I agree with some of the points made by my 2 colleagues. I would add that there is not really a way to get to the bottom of your specific problem without seeing and studying the plan (which, of course, none of us would wish to do any more than a lawyer would like to review contracts for free ... for fun. And usually, these plans are almost impossible to read when submitted here.)

One factor could be that there exists, among some (many) members within the trade, the notion that more plants = a better, more likable design. And the pressure, in certain situations, to sell plants can be strong.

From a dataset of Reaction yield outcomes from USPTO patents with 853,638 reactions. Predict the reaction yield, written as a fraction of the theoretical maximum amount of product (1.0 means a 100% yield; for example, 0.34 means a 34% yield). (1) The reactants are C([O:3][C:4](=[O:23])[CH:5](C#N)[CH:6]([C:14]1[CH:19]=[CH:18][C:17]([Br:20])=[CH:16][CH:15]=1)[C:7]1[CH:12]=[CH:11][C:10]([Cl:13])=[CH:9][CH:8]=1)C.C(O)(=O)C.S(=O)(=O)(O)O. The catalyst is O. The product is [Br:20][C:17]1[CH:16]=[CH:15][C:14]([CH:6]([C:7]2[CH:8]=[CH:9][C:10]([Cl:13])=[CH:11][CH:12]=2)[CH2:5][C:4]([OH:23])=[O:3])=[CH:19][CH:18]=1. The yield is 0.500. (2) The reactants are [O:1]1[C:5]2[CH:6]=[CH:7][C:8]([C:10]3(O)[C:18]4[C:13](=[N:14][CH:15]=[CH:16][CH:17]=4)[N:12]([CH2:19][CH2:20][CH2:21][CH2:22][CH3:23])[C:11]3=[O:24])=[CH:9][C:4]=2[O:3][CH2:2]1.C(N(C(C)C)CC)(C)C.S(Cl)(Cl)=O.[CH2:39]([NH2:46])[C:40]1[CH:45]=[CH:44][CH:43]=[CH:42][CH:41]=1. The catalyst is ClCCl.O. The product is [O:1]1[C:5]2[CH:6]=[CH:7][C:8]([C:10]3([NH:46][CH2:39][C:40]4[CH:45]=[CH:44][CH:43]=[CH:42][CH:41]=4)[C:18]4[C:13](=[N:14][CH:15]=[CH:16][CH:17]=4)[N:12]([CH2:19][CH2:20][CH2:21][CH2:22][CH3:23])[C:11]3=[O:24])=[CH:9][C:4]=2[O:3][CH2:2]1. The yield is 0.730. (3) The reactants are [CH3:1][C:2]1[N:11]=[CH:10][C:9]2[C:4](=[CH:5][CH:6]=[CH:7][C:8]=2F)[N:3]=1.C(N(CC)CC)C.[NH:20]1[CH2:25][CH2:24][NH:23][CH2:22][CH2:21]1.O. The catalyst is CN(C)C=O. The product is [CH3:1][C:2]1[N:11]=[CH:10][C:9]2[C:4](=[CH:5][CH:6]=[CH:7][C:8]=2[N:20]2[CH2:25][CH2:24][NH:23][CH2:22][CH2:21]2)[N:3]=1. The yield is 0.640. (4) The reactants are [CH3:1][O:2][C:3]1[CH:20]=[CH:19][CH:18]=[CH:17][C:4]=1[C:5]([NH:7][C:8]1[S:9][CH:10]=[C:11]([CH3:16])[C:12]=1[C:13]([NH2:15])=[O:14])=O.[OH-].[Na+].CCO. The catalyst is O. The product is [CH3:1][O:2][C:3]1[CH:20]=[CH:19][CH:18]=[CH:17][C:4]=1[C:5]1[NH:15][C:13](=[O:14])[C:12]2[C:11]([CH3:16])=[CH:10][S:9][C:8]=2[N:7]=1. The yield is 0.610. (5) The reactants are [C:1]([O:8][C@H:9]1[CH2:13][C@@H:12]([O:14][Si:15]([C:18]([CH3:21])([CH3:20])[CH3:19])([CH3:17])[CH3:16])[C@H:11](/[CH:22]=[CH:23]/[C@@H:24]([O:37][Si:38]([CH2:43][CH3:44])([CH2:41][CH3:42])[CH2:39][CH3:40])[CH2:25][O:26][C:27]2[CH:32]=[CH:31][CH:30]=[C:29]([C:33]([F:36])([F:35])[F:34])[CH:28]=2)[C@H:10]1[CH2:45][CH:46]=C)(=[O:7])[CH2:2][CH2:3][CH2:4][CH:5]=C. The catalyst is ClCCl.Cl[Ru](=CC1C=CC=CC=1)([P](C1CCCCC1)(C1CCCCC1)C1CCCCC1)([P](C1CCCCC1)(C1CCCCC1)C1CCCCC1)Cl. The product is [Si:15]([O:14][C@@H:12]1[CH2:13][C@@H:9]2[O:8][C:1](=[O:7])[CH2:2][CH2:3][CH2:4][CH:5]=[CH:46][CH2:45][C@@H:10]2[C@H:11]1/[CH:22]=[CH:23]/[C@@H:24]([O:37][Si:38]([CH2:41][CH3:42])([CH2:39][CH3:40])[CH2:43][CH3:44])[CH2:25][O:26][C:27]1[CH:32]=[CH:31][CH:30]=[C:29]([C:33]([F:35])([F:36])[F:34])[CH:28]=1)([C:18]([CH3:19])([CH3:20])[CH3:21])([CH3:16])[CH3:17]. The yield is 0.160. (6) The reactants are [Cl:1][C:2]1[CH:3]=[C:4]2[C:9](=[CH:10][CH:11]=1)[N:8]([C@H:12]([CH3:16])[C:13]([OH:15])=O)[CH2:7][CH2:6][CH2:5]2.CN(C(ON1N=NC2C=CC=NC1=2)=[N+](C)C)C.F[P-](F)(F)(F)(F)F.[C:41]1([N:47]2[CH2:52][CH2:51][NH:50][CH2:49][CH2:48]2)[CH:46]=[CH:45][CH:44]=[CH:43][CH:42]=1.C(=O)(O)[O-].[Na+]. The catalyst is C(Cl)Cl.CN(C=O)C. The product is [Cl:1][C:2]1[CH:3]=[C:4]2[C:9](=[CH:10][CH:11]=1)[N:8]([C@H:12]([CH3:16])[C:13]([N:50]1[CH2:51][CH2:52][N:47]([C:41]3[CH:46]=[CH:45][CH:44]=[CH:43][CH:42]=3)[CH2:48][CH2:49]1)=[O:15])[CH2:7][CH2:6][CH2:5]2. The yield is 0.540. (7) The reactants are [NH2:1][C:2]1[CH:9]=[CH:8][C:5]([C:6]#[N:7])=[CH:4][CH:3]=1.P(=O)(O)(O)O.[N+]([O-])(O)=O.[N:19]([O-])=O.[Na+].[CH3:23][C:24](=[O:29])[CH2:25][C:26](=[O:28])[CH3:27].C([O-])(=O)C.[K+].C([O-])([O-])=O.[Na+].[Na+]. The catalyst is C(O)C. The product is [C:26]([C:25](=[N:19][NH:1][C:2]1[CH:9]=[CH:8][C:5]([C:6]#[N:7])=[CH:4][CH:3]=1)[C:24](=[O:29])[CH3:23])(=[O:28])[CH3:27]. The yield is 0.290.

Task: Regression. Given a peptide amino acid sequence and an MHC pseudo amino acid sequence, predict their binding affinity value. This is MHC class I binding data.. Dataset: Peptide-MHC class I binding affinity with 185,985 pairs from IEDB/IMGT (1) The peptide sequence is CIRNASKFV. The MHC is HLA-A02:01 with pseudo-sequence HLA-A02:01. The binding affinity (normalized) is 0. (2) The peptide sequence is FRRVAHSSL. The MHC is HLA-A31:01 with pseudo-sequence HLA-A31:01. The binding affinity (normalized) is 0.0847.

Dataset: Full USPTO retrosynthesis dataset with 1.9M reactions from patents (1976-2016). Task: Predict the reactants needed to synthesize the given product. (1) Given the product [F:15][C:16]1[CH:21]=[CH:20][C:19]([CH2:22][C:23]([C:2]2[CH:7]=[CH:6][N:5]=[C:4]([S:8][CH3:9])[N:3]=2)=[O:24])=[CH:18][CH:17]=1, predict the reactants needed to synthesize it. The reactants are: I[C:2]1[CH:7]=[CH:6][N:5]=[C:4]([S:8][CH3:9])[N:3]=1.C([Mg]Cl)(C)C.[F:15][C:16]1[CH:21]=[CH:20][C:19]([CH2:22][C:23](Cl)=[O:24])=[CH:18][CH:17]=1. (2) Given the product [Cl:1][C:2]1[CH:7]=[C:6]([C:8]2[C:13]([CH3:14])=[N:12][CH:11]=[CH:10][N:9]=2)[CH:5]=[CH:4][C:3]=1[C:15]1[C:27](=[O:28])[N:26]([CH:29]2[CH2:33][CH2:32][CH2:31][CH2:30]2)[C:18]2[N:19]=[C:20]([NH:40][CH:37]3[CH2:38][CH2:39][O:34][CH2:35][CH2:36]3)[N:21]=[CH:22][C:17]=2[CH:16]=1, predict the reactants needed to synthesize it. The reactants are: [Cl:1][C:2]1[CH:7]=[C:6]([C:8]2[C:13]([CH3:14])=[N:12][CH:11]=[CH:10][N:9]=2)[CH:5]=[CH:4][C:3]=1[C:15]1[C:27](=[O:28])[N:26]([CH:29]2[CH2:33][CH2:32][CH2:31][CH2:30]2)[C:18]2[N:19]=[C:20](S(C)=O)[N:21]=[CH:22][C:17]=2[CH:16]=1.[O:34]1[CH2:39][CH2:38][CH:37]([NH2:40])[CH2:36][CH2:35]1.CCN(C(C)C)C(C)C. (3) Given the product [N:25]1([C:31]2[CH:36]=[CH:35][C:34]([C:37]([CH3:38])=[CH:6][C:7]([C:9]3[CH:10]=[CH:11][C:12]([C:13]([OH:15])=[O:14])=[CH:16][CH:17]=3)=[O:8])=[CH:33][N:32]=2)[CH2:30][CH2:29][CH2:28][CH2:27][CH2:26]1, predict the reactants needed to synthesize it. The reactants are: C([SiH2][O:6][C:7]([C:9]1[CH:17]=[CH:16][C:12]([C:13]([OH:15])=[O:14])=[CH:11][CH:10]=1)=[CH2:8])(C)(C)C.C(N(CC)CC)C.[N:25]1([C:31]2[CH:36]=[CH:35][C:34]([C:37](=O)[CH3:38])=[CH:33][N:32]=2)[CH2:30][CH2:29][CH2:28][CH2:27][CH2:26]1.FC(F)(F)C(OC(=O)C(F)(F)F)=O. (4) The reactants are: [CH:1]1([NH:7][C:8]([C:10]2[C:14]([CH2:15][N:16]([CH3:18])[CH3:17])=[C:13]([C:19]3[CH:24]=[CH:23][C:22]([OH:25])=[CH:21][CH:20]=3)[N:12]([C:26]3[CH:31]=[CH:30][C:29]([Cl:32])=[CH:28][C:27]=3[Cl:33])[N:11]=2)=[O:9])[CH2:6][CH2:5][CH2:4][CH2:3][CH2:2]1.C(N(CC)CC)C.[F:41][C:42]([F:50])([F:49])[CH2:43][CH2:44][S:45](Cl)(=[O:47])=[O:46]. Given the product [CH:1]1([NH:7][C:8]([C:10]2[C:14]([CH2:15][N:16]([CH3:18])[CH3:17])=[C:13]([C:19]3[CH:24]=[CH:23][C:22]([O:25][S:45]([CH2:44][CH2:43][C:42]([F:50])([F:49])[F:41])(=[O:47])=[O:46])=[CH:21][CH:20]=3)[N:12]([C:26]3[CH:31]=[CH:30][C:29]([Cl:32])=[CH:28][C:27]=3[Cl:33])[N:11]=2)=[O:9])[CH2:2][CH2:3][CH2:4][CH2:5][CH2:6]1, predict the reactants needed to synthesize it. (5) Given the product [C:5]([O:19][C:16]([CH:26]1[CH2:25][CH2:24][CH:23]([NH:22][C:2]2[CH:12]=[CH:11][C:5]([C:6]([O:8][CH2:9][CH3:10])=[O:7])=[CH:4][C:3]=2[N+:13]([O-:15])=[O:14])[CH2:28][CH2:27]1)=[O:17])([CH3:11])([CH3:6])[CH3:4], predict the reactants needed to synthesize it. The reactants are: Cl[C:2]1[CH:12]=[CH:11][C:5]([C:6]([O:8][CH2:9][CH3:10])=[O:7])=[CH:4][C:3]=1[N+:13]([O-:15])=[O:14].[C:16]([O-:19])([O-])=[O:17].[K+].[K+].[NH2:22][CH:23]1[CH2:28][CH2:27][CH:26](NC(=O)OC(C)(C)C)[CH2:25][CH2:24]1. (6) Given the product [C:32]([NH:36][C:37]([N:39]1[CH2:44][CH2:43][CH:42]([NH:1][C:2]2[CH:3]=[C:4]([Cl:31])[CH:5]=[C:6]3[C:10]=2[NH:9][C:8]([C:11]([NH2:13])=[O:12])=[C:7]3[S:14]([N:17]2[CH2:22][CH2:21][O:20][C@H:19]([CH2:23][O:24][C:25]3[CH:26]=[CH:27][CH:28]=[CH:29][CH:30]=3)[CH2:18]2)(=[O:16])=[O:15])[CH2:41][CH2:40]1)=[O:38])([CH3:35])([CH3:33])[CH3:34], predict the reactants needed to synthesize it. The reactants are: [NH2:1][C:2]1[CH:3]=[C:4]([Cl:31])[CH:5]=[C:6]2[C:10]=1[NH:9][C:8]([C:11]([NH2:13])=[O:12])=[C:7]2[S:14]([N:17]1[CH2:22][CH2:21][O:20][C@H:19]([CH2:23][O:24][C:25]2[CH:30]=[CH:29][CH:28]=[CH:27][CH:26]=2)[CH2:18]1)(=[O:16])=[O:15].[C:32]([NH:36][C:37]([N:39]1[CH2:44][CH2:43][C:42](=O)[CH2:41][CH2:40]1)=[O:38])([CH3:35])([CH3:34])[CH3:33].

You might get another bid or two to see if any trends emerge. And you might consider asking those who have already submitted a bid if they can identify what might be making the plan so costly to install ... and if they have any recommendations as to how it might (without too much trouble) be made less expensive. (It is not a given that you would with to follow the recommendations. They would be for your consideration, to use if they are useful.)

    Bookmark   April 5, 2014 at 11:50PM
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gardengal48

I would only add that a budget of 5-6K that includes both the plants, materials and installation would only get you a very cursory, small area design in my neck of the woods. Landscaping projects, involving a skilled, experienced designer and a reputable, knowledgeable contractor, tend to be a lot more expensive than most folks expect.